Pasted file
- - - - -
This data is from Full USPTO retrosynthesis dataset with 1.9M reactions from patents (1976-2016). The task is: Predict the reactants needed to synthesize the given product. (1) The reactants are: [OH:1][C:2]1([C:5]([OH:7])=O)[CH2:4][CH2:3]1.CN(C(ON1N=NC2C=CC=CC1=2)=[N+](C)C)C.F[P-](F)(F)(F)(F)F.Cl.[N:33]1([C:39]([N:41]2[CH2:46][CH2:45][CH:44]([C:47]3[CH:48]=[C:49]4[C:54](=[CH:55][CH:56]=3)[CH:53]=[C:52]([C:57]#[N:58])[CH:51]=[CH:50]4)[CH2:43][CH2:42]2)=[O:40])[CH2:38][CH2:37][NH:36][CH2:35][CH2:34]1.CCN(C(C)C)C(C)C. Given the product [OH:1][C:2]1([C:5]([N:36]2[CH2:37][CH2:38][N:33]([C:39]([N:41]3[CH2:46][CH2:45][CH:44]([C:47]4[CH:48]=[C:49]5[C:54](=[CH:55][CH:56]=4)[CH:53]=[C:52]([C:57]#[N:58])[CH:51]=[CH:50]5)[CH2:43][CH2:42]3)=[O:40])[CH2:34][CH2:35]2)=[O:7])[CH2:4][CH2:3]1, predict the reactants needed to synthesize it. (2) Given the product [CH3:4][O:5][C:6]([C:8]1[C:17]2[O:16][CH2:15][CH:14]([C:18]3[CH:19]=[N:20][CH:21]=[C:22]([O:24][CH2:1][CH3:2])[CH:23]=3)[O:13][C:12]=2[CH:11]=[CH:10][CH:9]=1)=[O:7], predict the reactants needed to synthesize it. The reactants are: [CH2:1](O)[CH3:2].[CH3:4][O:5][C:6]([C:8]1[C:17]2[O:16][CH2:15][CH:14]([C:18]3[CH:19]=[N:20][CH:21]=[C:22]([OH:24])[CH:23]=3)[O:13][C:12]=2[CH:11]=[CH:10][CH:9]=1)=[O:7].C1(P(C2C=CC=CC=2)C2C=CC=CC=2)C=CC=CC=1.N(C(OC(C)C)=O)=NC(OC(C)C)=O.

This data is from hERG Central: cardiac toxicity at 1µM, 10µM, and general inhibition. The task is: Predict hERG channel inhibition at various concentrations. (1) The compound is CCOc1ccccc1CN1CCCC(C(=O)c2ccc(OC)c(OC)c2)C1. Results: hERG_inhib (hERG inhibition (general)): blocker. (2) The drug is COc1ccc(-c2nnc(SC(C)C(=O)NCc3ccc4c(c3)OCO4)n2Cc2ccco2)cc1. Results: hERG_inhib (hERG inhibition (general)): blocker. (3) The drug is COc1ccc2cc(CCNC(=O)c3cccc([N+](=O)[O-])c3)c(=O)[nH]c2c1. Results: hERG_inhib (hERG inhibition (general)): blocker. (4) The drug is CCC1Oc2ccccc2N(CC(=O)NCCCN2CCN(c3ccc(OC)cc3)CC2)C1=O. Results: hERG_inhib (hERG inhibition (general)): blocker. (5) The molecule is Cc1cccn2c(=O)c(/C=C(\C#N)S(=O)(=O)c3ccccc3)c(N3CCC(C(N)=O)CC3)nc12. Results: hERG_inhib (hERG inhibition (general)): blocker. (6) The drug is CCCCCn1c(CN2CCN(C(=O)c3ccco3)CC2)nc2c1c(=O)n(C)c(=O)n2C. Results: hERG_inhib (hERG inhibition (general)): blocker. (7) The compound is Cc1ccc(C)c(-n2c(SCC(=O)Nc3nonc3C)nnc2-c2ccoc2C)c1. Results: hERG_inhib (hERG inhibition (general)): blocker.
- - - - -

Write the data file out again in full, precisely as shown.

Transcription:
This data is from Full USPTO retrosynthesis dataset with 1.9M reactions from patents (1976-2016). The task is: Predict the reactants needed to synthesize the given product. (1) The reactants are: [OH:1][C:2]1([C:5]([OH:7])=O)[CH2:4][CH2:3]1.CN(C(ON1N=NC2C=CC=CC1=2)=[N+](C)C)C.F[P-](F)(F)(F)(F)F.Cl.[N:33]1([C:39]([N:41]2[CH2:46][CH2:45][CH:44]([C:47]3[CH:48]=[C:49]4[C:54](=[CH:55][CH:56]=3)[CH:53]=[C:52]([C:57]#[N:58])[CH:51]=[CH:50]4)[CH2:43][CH2:42]2)=[O:40])[CH2:38][CH2:37][NH:36][CH2:35][CH2:34]1.CCN(C(C)C)C(C)C. Given the product [OH:1][C:2]1([C:5]([N:36]2[CH2:37][CH2:38][N:33]([C:39]([N:41]3[CH2:46][CH2:45][CH:44]([C:47]4[CH:48]=[C:49]5[C:54](=[CH:55][CH:56]=4)[CH:53]=[C:52]([C:57]#[N:58])[CH:51]=[CH:50]5)[CH2:43][CH2:42]3)=[O:40])[CH2:34][CH2:35]2)=[O:7])[CH2:4][CH2:3]1, predict the reactants needed to synthesize it. (2) Given the product [CH3:4][O:5][C:6]([C:8]1[C:17]2[O:16][CH2:15][CH:14]([C:18]3[CH:19]=[N:20][CH:21]=[C:22]([O:24][CH2:1][CH3:2])[CH:23]=3)[O:13][C:12]=2[CH:11]=[CH:10][CH:9]=1)=[O:7], predict the reactants needed to synthesize it. The reactants are: [CH2:1](O)[CH3:2].[CH3:4][O:5][C:6]([C:8]1[C:17]2[O:16][CH2:15][CH:14]([C:18]3[CH:19]=[N:20][CH:21]=[C:22]([OH:24])[CH:23]=3)[O:13][C:12]=2[CH:11]=[CH:10][CH:9]=1)=[O:7].C1(P(C2C=CC=CC=2)C2C=CC=CC=2)C=CC=CC=1.N(C(OC(C)C)=O)=NC(OC(C)C)=O.

This data is from hERG Central: cardiac toxicity at 1µM, 10µM, and general inhibition. The task is: Predict hERG channel inhibition at various concentrations. (1) The compound is CCOc1ccccc1CN1CCCC(C(=O)c2ccc(OC)c(OC)c2)C1. Results: hERG_inhib (hERG inhibition (general)): blocker. (2) The drug is COc1ccc(-c2nnc(SC(C)C(=O)NCc3ccc4c(c3)OCO4)n2Cc2ccco2)cc1. Results: hERG_inhib (hERG inhibition (general)): blocker. (3) The drug is COc1ccc2cc(CCNC(=O)c3cccc([N+](=O)[O-])c3)c(=O)[nH]c2c1. Results: hERG_inhib (hERG inhibition (general)): blocker. (4) The drug is CCC1Oc2ccccc2N(CC(=O)NCCCN2CCN(c3ccc(OC)cc3)CC2)C1=O. Results: hERG_inhib (hERG inhibition (general)): blocker. (5) The molecule is Cc1cccn2c(=O)c(/C=C(\C#N)S(=O)(=O)c3ccccc3)c(N3CCC(C(N)=O)CC3)nc12. Results: hERG_inhib (hERG inhibition (general)): blocker. (6) The drug is CCCCCn1c(CN2CCN(C(=O)c3ccco3)CC2)nc2c1c(=O)n(C)c(=O)n2C. Results: hERG_inhib (hERG inhibition (general)): blocker. (7) The compound is Cc1ccc(C)c(-n2c(SCC(=O)Nc3nonc3C)nnc2-c2ccoc2C)c1. Results: hERG_inhib (hERG inhibition (general)): blocker.